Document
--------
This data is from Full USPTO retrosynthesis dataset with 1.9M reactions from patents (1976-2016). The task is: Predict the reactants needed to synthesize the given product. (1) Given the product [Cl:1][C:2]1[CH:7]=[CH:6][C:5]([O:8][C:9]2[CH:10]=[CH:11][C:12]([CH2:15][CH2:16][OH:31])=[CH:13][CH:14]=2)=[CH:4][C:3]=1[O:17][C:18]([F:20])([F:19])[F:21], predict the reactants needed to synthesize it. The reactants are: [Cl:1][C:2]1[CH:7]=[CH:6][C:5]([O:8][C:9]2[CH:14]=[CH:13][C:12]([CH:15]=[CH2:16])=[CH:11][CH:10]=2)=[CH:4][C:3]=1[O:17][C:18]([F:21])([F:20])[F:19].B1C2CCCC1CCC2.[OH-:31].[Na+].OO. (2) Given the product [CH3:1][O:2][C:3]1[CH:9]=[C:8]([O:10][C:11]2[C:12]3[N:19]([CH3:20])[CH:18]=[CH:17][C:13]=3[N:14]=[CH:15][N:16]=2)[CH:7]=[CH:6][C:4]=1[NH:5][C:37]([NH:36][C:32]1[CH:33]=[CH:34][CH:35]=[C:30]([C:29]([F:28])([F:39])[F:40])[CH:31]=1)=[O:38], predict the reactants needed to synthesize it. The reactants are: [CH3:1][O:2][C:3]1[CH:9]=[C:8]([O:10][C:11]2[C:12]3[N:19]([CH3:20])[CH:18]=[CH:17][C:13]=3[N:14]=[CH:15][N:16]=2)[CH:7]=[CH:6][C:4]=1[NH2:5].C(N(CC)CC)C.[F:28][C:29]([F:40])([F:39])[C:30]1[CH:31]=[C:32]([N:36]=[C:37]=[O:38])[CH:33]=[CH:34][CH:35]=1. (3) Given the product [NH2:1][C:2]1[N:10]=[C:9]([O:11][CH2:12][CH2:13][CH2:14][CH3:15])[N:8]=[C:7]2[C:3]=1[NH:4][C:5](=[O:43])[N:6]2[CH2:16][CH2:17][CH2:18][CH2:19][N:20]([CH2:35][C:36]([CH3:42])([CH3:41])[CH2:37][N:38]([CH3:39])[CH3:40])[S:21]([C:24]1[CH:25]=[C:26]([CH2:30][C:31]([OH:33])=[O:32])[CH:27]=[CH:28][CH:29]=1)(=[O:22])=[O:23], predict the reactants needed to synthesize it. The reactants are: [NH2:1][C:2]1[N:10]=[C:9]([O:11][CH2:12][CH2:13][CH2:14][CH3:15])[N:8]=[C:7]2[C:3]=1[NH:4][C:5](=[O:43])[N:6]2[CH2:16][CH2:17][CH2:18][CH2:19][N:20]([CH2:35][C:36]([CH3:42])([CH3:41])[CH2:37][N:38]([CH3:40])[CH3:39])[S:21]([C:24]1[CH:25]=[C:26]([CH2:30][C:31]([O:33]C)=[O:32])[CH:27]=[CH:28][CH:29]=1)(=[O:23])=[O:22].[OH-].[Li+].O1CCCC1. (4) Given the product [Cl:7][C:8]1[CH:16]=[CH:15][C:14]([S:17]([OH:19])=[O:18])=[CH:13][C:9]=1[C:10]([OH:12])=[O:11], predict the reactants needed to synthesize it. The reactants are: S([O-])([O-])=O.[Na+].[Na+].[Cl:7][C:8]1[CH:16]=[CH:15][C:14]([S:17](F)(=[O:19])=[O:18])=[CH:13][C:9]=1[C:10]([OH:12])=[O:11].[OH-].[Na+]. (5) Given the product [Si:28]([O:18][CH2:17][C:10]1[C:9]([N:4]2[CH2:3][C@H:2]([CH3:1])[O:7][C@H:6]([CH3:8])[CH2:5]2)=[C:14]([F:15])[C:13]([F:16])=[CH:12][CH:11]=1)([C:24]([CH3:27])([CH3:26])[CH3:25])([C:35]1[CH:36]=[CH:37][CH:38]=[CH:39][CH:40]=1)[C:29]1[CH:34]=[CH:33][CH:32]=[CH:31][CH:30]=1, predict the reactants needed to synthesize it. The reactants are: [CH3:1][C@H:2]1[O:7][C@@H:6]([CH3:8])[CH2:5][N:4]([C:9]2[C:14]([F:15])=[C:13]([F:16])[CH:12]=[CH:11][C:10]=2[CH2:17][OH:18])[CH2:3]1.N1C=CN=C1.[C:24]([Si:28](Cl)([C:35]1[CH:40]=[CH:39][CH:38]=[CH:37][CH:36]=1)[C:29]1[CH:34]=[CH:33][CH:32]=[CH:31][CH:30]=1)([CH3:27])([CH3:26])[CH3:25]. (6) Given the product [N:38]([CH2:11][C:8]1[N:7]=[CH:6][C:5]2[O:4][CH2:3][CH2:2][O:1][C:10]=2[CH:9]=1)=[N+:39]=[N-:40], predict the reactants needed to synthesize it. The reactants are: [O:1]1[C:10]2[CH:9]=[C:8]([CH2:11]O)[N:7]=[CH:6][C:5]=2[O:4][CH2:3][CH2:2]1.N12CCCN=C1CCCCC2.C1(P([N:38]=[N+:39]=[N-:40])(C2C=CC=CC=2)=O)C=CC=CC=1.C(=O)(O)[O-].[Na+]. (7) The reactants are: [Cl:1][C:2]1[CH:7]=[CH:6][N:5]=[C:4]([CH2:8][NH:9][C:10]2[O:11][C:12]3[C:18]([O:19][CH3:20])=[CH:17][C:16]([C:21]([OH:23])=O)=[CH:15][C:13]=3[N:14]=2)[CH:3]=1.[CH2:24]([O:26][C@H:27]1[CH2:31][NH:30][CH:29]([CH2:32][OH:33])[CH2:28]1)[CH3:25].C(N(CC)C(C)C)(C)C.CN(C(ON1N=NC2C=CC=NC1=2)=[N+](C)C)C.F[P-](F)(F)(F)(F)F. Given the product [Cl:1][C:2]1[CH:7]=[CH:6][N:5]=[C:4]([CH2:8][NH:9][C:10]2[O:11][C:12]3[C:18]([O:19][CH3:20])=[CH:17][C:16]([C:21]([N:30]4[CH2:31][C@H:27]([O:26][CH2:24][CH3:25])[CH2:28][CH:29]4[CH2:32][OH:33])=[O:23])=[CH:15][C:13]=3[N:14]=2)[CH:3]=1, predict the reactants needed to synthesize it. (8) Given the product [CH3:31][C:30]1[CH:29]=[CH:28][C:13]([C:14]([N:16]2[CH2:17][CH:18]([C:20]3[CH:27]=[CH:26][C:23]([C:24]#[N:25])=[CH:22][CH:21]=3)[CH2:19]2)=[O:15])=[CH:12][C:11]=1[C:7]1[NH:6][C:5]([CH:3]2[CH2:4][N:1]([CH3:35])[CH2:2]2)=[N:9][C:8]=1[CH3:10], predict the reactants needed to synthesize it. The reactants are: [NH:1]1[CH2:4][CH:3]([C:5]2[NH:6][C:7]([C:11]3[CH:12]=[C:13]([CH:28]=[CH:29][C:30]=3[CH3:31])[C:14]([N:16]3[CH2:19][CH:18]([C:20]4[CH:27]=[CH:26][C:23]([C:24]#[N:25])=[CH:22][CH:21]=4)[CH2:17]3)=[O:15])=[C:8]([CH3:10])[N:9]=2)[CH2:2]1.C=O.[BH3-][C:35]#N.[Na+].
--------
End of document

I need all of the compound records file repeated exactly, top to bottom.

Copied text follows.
This data is from Full USPTO retrosynthesis dataset with 1.9M reactions from patents (1976-2016). The task is: Predict the reactants needed to synthesize the given product. (1) Given the product [Cl:1][C:2]1[CH:7]=[CH:6][C:5]([O:8][C:9]2[CH:10]=[CH:11][C:12]([CH2:15][CH2:16][OH:31])=[CH:13][CH:14]=2)=[CH:4][C:3]=1[O:17][C:18]([F:20])([F:19])[F:21], predict the reactants needed to synthesize it. The reactants are: [Cl:1][C:2]1[CH:7]=[CH:6][C:5]([O:8][C:9]2[CH:14]=[CH:13][C:12]([CH:15]=[CH2:16])=[CH:11][CH:10]=2)=[CH:4][C:3]=1[O:17][C:18]([F:21])([F:20])[F:19].B1C2CCCC1CCC2.[OH-:31].[Na+].OO. (2) Given the product [CH3:1][O:2][C:3]1[CH:9]=[C:8]([O:10][C:11]2[C:12]3[N:19]([CH3:20])[CH:18]=[CH:17][C:13]=3[N:14]=[CH:15][N:16]=2)[CH:7]=[CH:6][C:4]=1[NH:5][C:37]([NH:36][C:32]1[CH:33]=[CH:34][CH:35]=[C:30]([C:29]([F:28])([F:39])[F:40])[CH:31]=1)=[O:38], predict the reactants needed to synthesize it. The reactants are: [CH3:1][O:2][C:3]1[CH:9]=[C:8]([O:10][C:11]2[C:12]3[N:19]([CH3:20])[CH:18]=[CH:17][C:13]=3[N:14]=[CH:15][N:16]=2)[CH:7]=[CH:6][C:4]=1[NH2:5].C(N(CC)CC)C.[F:28][C:29]([F:40])([F:39])[C:30]1[CH:31]=[C:32]([N:36]=[C:37]=[O:38])[CH:33]=[CH:34][CH:35]=1. (3) Given the product [NH2:1][C:2]1[N:10]=[C:9]([O:11][CH2:12][CH2:13][CH2:14][CH3:15])[N:8]=[C:7]2[C:3]=1[NH:4][C:5](=[O:43])[N:6]2[CH2:16][CH2:17][CH2:18][CH2:19][N:20]([CH2:35][C:36]([CH3:42])([CH3:41])[CH2:37][N:38]([CH3:39])[CH3:40])[S:21]([C:24]1[CH:25]=[C:26]([CH2:30][C:31]([OH:33])=[O:32])[CH:27]=[CH:28][CH:29]=1)(=[O:22])=[O:23], predict the reactants needed to synthesize it. The reactants are: [NH2:1][C:2]1[N:10]=[C:9]([O:11][CH2:12][CH2:13][CH2:14][CH3:15])[N:8]=[C:7]2[C:3]=1[NH:4][C:5](=[O:43])[N:6]2[CH2:16][CH2:17][CH2:18][CH2:19][N:20]([CH2:35][C:36]([CH3:42])([CH3:41])[CH2:37][N:38]([CH3:40])[CH3:39])[S:21]([C:24]1[CH:25]=[C:26]([CH2:30][C:31]([O:33]C)=[O:32])[CH:27]=[CH:28][CH:29]=1)(=[O:23])=[O:22].[OH-].[Li+].O1CCCC1. (4) Given the product [Cl:7][C:8]1[CH:16]=[CH:15][C:14]([S:17]([OH:19])=[O:18])=[CH:13][C:9]=1[C:10]([OH:12])=[O:11], predict the reactants needed to synthesize it. The reactants are: S([O-])([O-])=O.[Na+].[Na+].[Cl:7][C:8]1[CH:16]=[CH:15][C:14]([S:17](F)(=[O:19])=[O:18])=[CH:13][C:9]=1[C:10]([OH:12])=[O:11].[OH-].[Na+]. (5) Given the product [Si:28]([O:18][CH2:17][C:10]1[C:9]([N:4]2[CH2:3][C@H:2]([CH3:1])[O:7][C@H:6]([CH3:8])[CH2:5]2)=[C:14]([F:15])[C:13]([F:16])=[CH:12][CH:11]=1)([C:24]([CH3:27])([CH3:26])[CH3:25])([C:35]1[CH:36]=[CH:37][CH:38]=[CH:39][CH:40]=1)[C:29]1[CH:34]=[CH:33][CH:32]=[CH:31][CH:30]=1, predict the reactants needed to synthesize it. The reactants are: [CH3:1][C@H:2]1[O:7][C@@H:6]([CH3:8])[CH2:5][N:4]([C:9]2[C:14]([F:15])=[C:13]([F:16])[CH:12]=[CH:11][C:10]=2[CH2:17][OH:18])[CH2:3]1.N1C=CN=C1.[C:24]([Si:28](Cl)([C:35]1[CH:40]=[CH:39][CH:38]=[CH:37][CH:36]=1)[C:29]1[CH:34]=[CH:33][CH:32]=[CH:31][CH:30]=1)([CH3:27])([CH3:26])[CH3:25]. (6) Given the product [N:38]([CH2:11][C:8]1[N:7]=[CH:6][C:5]2[O:4][CH2:3][CH2:2][O:1][C:10]=2[CH:9]=1)=[N+:39]=[N-:40], predict the reactants needed to synthesize it. The reactants are: [O:1]1[C:10]2[CH:9]=[C:8]([CH2:11]O)[N:7]=[CH:6][C:5]=2[O:4][CH2:3][CH2:2]1.N12CCCN=C1CCCCC2.C1(P([N:38]=[N+:39]=[N-:40])(C2C=CC=CC=2)=O)C=CC=CC=1.C(=O)(O)[O-].[Na+]. (7) The reactants are: [Cl:1][C:2]1[CH:7]=[CH:6][N:5]=[C:4]([CH2:8][NH:9][C:10]2[O:11][C:12]3[C:18]([O:19][CH3:20])=[CH:17][C:16]([C:21]([OH:23])=O)=[CH:15][C:13]=3[N:14]=2)[CH:3]=1.[CH2:24]([O:26][C@H:27]1[CH2:31][NH:30][CH:29]([CH2:32][OH:33])[CH2:28]1)[CH3:25].C(N(CC)C(C)C)(C)C.CN(C(ON1N=NC2C=CC=NC1=2)=[N+](C)C)C.F[P-](F)(F)(F)(F)F. Given the product [Cl:1][C:2]1[CH:7]=[CH:6][N:5]=[C:4]([CH2:8][NH:9][C:10]2[O:11][C:12]3[C:18]([O:19][CH3:20])=[CH:17][C:16]([C:21]([N:30]4[CH2:31][C@H:27]([O:26][CH2:24][CH3:25])[CH2:28][CH:29]4[CH2:32][OH:33])=[O:23])=[CH:15][C:13]=3[N:14]=2)[CH:3]=1, predict the reactants needed to synthesize it. (8) Given the product [CH3:31][C:30]1[CH:29]=[CH:28][C:13]([C:14]([N:16]2[CH2:17][CH:18]([C:20]3[CH:27]=[CH:26][C:23]([C:24]#[N:25])=[CH:22][CH:21]=3)[CH2:19]2)=[O:15])=[CH:12][C:11]=1[C:7]1[NH:6][C:5]([CH:3]2[CH2:4][N:1]([CH3:35])[CH2:2]2)=[N:9][C:8]=1[CH3:10], predict the reactants needed to synthesize it. The reactants are: [NH:1]1[CH2:4][CH:3]([C:5]2[NH:6][C:7]([C:11]3[CH:12]=[C:13]([CH:28]=[CH:29][C:30]=3[CH3:31])[C:14]([N:16]3[CH2:19][CH:18]([C:20]4[CH:27]=[CH:26][C:23]([C:24]#[N:25])=[CH:22][CH:21]=4)[CH2:17]3)=[O:15])=[C:8]([CH3:10])[N:9]=2)[CH2:2]1.C=O.[BH3-][C:35]#N.[Na+].